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Off-target action

In previous studies, the proteins that had previously been identified to be essential for cancer cell growth were taken as targets for intervention. The idea was that inhibition of the essential protein activity with a drug would result in cancer cell death. Therefore, drugs were developed that inhibited the target protein. The activity of such drugs can be validated by studies with the purified components in a test tube. However, in the end, the drug needs to act within the complexity of the cellular environment. When the main purpose of a drug is to cause (cancer) cell death, it is in general unclear whether the cell death is due to a specific or unspecific activity. It turns out that the drugs examined in the paper by Lin et al. [1] kill cancer cells even when the target protein is not present. The drugs may still selectively target other proteins, but it is entirely unclear what the mechanisms of action are. Therefore, the researchers argue that more stringent testing of the drugs’ activity in cells is required. Strong evidence for specificity would be obtained when a single mutation in the target protein would confer resistance to the drug. This would also contribute to understanding the mode of action.


The limitations of new technologies are often unclear. For established technologies the limitations are often well-documented. Yet, optimism and enthusiasm for a method may push the downsides to the background. This is not necessarily intentional, but it can still be damaging. Being conscious of limitations is a prerequisite for the optimal use of a technology. Therefore, a substantial part of my lectures about the use of GFP as a genetically encoded lightbulb deal with the limitations of GFP technology [5].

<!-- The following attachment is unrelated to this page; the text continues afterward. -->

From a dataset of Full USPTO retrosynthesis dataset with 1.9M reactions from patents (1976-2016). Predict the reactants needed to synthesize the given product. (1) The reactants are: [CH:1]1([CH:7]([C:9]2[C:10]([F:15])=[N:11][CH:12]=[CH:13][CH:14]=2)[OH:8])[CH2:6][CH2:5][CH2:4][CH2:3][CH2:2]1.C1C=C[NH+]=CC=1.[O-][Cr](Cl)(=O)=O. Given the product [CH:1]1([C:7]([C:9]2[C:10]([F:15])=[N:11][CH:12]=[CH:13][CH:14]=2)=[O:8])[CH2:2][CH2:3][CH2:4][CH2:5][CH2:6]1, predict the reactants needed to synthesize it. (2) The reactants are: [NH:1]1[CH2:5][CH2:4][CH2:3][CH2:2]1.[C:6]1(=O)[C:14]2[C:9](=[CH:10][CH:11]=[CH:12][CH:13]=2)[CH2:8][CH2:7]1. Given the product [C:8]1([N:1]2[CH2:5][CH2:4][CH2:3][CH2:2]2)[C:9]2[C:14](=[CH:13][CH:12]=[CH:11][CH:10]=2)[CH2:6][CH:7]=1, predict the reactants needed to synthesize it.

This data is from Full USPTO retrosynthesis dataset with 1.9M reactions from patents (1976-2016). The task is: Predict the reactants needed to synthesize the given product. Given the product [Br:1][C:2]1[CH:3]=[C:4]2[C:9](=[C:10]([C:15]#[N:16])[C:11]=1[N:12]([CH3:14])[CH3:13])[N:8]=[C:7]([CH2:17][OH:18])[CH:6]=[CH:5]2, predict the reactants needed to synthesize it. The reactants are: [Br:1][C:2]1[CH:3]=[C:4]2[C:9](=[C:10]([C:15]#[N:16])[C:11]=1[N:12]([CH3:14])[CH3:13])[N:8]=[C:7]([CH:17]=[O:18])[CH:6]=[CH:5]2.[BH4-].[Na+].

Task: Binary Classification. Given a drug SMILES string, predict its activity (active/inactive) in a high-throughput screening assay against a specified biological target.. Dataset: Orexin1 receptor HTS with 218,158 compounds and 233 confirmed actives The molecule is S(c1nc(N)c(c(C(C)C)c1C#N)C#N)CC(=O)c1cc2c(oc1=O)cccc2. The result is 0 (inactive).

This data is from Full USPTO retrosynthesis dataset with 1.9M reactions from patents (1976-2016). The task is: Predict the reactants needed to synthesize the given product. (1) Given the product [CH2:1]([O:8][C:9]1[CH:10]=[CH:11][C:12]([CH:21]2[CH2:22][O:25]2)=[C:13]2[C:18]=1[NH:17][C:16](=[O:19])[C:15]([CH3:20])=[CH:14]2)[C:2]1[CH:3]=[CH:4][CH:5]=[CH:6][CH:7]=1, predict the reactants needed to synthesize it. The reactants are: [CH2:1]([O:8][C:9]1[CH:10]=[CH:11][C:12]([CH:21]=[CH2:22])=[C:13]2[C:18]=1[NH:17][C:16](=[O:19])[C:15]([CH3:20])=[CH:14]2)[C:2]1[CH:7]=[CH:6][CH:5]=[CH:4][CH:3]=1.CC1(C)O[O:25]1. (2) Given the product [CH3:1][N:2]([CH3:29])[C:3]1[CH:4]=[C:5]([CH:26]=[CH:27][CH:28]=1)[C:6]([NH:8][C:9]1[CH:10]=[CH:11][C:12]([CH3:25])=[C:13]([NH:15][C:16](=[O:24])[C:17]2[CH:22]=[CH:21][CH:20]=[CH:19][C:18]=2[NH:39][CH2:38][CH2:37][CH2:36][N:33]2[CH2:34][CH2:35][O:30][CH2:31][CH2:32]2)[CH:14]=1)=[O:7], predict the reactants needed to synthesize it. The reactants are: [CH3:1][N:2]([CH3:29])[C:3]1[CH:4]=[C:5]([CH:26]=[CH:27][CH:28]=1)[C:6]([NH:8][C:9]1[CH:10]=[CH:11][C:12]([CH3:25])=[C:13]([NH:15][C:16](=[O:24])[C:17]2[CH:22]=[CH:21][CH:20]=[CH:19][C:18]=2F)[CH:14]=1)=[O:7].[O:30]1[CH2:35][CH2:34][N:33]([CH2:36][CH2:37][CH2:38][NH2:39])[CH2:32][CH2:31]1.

Another reason for overlooking limitations is that we often (need to) make assumptions. When a technology works well in the majority of cases, we may become overconfident and assume it is flawless all of the time. This mechanism may have contributed the misidentification of targets based on RNAi results.

Lin et al. observed that, in contrast to knockdown with RNAi, a knockout with CRISPR—Cas9 did not lead to cell toxicity and revealed that the genes were not essential [1]. Therefore, CRISPR—Cas9-mediated mutagenesis seems better suited to identify essential genes. However, it would be a mistake to see CRISPR—Cas9 technology as a problem-free alternative for RNAi. Genome editing with CRISPR—Cas9 has its own set of limitations, although off-target effects are less of a problem [6]. Again, being aware of those limitations will be key to the successful application of this technology.